Joanne McNeill: Profts of enduring value

By Joanne McNeill

Between them Einstein and old wives' tales cover everything from practical magic to scientific orthodoxy.

On the matter of bees though, these polar oracles are in complete agreement.

Reputedly, Einstein predicted that after the last bee, humanity has four years left.

Superstitions about these industrious pollinators, with a crucial role in the food chain, are legion.

Apparently a bee indoors is a sign of good luck or of a stranger coming to visit. Even if the visit seems insignificant at the time, great importance should be attached to it because what seems trivial today may be paramount tomorrow.

A bee on the hand foretells money, or on the head, future fame.

Killing a bee attracts years of bad luck.

It is also unlucky to buy or sell bees. Bought bees will not prosper - best to borrow the first swarm and promise to repay if the giver ever loses theirs - and bee-keepers must tell their bees all the family news or lose bees and good fortune.

Mind you another school of thought reckons beekeepers are all mad - sent crazy by something in the stings (possibly the same secret ingredient popularly alleged to cure rheumatism).

With bees already under threat globally from pesticides, predators, electronic interference and habitat loss, the untimely outbreak of so-called bee wars in the wilds of the Far North could bear out the latter theory.

Reportedly hives have been stolen and poisoned in jungle warfare for access to the manuka flowers, which produce active antibacterial properties in honey.

The premium price for active honey has sparked a new gold rush.

Really though, the bee wars are manuka (or tea-tree) wars, because the real gold is the flowers of the beautiful humble tea-tree with its elegant Pre-Raphaelite trunks, perfect indigenous default coloniser of land long denuded of original bush cover, yet traditionally reviled, derided and massacred by farmers intent on creating monocultures for short-term profit.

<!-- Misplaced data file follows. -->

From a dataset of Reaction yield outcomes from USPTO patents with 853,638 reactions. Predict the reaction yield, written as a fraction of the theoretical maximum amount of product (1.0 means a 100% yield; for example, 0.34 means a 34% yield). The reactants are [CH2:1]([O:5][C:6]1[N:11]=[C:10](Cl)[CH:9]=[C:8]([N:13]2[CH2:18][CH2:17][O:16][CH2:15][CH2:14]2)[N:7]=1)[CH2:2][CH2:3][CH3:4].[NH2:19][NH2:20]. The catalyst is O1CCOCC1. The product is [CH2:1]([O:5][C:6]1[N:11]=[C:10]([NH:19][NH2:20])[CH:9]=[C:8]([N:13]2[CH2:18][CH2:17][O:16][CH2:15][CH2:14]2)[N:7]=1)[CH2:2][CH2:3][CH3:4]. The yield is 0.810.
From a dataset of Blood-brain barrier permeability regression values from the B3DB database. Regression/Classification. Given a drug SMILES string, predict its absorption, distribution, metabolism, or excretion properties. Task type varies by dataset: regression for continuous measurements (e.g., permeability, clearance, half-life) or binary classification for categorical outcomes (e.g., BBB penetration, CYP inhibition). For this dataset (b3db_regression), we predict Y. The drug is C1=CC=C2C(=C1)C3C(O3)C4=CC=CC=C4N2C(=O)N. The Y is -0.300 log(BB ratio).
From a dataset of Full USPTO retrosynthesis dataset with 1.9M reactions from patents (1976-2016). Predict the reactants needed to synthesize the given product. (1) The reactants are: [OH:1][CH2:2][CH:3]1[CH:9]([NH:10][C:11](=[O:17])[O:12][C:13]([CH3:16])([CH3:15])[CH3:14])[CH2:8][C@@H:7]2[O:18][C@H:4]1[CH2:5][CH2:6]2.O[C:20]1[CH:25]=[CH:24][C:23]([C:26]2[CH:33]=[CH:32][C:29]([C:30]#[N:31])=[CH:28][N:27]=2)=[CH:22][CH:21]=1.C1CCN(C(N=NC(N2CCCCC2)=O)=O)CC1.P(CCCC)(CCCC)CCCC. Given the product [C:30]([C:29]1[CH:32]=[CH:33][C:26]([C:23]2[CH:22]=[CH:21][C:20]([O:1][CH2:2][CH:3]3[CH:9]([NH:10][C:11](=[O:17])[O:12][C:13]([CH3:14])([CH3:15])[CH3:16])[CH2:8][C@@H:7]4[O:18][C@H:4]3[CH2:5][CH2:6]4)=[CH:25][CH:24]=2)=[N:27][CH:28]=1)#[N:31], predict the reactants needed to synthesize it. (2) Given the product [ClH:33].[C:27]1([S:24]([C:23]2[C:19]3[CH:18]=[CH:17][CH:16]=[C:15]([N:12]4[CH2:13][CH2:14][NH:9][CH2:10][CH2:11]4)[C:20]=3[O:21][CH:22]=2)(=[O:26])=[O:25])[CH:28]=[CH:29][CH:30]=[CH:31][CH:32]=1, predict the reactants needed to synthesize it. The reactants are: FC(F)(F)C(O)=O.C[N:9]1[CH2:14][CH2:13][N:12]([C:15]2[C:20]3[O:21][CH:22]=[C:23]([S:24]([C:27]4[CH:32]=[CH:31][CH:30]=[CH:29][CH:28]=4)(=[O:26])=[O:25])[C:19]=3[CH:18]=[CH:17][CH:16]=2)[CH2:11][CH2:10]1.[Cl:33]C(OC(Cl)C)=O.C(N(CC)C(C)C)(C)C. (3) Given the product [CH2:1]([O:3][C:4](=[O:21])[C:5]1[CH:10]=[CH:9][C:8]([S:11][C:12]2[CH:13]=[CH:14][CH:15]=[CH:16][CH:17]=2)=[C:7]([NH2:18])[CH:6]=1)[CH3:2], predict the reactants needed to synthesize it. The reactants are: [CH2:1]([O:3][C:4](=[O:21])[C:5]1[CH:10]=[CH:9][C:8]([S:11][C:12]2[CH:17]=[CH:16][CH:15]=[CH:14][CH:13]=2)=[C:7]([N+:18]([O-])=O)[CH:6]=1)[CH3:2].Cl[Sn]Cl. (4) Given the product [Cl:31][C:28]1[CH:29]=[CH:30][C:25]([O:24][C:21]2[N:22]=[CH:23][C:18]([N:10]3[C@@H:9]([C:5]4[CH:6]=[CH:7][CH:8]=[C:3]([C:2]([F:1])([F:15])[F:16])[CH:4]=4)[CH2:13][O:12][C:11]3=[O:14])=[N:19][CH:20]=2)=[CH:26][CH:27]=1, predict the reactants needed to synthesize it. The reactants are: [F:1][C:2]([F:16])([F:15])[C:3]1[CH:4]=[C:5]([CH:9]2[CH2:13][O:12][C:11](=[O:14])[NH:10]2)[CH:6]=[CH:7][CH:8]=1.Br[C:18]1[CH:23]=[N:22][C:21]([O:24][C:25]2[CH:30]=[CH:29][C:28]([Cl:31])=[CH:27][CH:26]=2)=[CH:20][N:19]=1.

The destruction is ongoing. As we speak, smoke drifts across the ridge from a once-forgotten, misty, manuka-filled gully where new owners with myopic mindsets, have started the clearance, bulldozing it into piles and burning in situ ... never mind even the oil and firewood potential, let alone the golden honey pot at the end of the rainbow.

Typically in the tide of human affairs, just as what seemed worthless yesterday becomes valuable, suddenly it's gone.

Rail is a case in point. No week passes without reported job losses, closed tracks, sold-off workshops, faulty imported rolling stock, lost skills and other criminal government logistical neglect of our strategic rail infrastructure, which is required to return profit while competing with private enterprise on taxpayer-subsidised roads.

Potential catastrophic consequences abound. For instance, manuka honey turns out to be the only cure for a pandemic antibiotic-resistant killer bug, just as the last tea-tree burns.

Or war in the Middle East halts shipping. Cheap imports dry up just as local manufacturing folds. Oil prices rocket. Road transport becomes uneconomic. Nothing moves. Food rots. Milk is poured away. Supermarkets run out and we all starve, just as the last stretch of formerly uneconomic railway track is ripped up.

Will they ever learn that enduring value and short-term profit are not always synonymous?

- Northern Advocate

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